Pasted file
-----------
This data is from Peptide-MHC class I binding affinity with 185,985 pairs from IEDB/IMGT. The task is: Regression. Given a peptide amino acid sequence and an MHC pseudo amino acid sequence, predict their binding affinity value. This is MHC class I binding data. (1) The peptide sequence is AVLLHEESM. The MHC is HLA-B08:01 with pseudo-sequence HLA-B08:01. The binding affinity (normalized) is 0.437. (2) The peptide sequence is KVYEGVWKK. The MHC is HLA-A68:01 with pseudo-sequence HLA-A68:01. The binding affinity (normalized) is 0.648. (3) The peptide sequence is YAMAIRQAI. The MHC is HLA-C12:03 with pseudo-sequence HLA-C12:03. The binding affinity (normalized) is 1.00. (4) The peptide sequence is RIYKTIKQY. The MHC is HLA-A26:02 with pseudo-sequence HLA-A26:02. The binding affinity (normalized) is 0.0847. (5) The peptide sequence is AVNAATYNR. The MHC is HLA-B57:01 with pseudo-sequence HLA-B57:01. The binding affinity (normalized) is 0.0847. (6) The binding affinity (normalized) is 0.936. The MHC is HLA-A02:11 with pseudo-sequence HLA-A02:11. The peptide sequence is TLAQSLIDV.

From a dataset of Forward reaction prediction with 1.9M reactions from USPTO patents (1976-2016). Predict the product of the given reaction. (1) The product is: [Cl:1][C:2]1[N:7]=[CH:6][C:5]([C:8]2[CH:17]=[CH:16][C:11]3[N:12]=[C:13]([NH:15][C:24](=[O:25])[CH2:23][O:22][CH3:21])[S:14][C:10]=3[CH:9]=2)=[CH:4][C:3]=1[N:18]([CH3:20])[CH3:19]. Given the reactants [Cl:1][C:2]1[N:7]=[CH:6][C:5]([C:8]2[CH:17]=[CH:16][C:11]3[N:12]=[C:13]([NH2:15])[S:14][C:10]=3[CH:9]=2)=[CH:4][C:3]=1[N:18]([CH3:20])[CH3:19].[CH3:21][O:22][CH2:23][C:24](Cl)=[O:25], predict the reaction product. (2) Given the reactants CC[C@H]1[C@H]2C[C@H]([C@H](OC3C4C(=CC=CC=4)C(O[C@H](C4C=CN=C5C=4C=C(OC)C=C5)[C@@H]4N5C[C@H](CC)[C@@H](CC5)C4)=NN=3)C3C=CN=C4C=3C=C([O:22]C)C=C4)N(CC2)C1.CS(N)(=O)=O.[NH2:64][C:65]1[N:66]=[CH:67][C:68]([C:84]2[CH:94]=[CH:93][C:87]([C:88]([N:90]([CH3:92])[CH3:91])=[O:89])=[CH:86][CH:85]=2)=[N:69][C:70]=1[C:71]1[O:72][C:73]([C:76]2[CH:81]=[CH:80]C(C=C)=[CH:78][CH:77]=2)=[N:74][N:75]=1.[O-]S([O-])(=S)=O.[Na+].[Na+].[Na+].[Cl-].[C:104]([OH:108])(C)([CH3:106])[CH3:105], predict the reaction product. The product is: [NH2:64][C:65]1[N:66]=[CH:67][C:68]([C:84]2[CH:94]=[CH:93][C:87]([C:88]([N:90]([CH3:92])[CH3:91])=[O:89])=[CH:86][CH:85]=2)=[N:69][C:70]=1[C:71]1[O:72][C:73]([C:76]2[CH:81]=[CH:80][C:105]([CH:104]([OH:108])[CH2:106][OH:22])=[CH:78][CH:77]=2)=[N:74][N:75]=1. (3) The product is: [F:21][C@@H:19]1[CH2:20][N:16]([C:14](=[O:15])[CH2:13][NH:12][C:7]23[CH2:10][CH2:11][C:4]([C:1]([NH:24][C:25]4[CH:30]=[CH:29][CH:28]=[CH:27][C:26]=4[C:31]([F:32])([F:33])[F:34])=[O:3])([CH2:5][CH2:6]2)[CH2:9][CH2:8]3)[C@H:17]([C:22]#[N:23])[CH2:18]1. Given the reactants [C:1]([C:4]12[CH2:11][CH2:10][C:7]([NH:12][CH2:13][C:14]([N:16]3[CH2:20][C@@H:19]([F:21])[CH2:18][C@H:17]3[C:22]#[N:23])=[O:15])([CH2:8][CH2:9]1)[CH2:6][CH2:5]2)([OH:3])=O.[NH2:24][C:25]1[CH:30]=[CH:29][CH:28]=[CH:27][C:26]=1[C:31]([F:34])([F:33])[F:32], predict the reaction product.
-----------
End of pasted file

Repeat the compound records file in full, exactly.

This data is from Peptide-MHC class I binding affinity with 185,985 pairs from IEDB/IMGT. The task is: Regression. Given a peptide amino acid sequence and an MHC pseudo amino acid sequence, predict their binding affinity value. This is MHC class I binding data. (1) The peptide sequence is AVLLHEESM. The MHC is HLA-B08:01 with pseudo-sequence HLA-B08:01. The binding affinity (normalized) is 0.437. (2) The peptide sequence is KVYEGVWKK. The MHC is HLA-A68:01 with pseudo-sequence HLA-A68:01. The binding affinity (normalized) is 0.648. (3) The peptide sequence is YAMAIRQAI. The MHC is HLA-C12:03 with pseudo-sequence HLA-C12:03. The binding affinity (normalized) is 1.00. (4) The peptide sequence is RIYKTIKQY. The MHC is HLA-A26:02 with pseudo-sequence HLA-A26:02. The binding affinity (normalized) is 0.0847. (5) The peptide sequence is AVNAATYNR. The MHC is HLA-B57:01 with pseudo-sequence HLA-B57:01. The binding affinity (normalized) is 0.0847. (6) The binding affinity (normalized) is 0.936. The MHC is HLA-A02:11 with pseudo-sequence HLA-A02:11. The peptide sequence is TLAQSLIDV.

From a dataset of Forward reaction prediction with 1.9M reactions from USPTO patents (1976-2016). Predict the product of the given reaction. (1) The product is: [Cl:1][C:2]1[N:7]=[CH:6][C:5]([C:8]2[CH:17]=[CH:16][C:11]3[N:12]=[C:13]([NH:15][C:24](=[O:25])[CH2:23][O:22][CH3:21])[S:14][C:10]=3[CH:9]=2)=[CH:4][C:3]=1[N:18]([CH3:20])[CH3:19]. Given the reactants [Cl:1][C:2]1[N:7]=[CH:6][C:5]([C:8]2[CH:17]=[CH:16][C:11]3[N:12]=[C:13]([NH2:15])[S:14][C:10]=3[CH:9]=2)=[CH:4][C:3]=1[N:18]([CH3:20])[CH3:19].[CH3:21][O:22][CH2:23][C:24](Cl)=[O:25], predict the reaction product. (2) Given the reactants CC[C@H]1[C@H]2C[C@H]([C@H](OC3C4C(=CC=CC=4)C(O[C@H](C4C=CN=C5C=4C=C(OC)C=C5)[C@@H]4N5C[C@H](CC)[C@@H](CC5)C4)=NN=3)C3C=CN=C4C=3C=C([O:22]C)C=C4)N(CC2)C1.CS(N)(=O)=O.[NH2:64][C:65]1[N:66]=[CH:67][C:68]([C:84]2[CH:94]=[CH:93][C:87]([C:88]([N:90]([CH3:92])[CH3:91])=[O:89])=[CH:86][CH:85]=2)=[N:69][C:70]=1[C:71]1[O:72][C:73]([C:76]2[CH:81]=[CH:80]C(C=C)=[CH:78][CH:77]=2)=[N:74][N:75]=1.[O-]S([O-])(=S)=O.[Na+].[Na+].[Na+].[Cl-].[C:104]([OH:108])(C)([CH3:106])[CH3:105], predict the reaction product. The product is: [NH2:64][C:65]1[N:66]=[CH:67][C:68]([C:84]2[CH:94]=[CH:93][C:87]([C:88]([N:90]([CH3:92])[CH3:91])=[O:89])=[CH:86][CH:85]=2)=[N:69][C:70]=1[C:71]1[O:72][C:73]([C:76]2[CH:81]=[CH:80][C:105]([CH:104]([OH:108])[CH2:106][OH:22])=[CH:78][CH:77]=2)=[N:74][N:75]=1. (3) The product is: [F:21][C@@H:19]1[CH2:20][N:16]([C:14](=[O:15])[CH2:13][NH:12][C:7]23[CH2:10][CH2:11][C:4]([C:1]([NH:24][C:25]4[CH:30]=[CH:29][CH:28]=[CH:27][C:26]=4[C:31]([F:32])([F:33])[F:34])=[O:3])([CH2:5][CH2:6]2)[CH2:9][CH2:8]3)[C@H:17]([C:22]#[N:23])[CH2:18]1. Given the reactants [C:1]([C:4]12[CH2:11][CH2:10][C:7]([NH:12][CH2:13][C:14]([N:16]3[CH2:20][C@@H:19]([F:21])[CH2:18][C@H:17]3[C:22]#[N:23])=[O:15])([CH2:8][CH2:9]1)[CH2:6][CH2:5]2)([OH:3])=O.[NH2:24][C:25]1[CH:30]=[CH:29][CH:28]=[CH:27][C:26]=1[C:31]([F:34])([F:33])[F:32], predict the reaction product.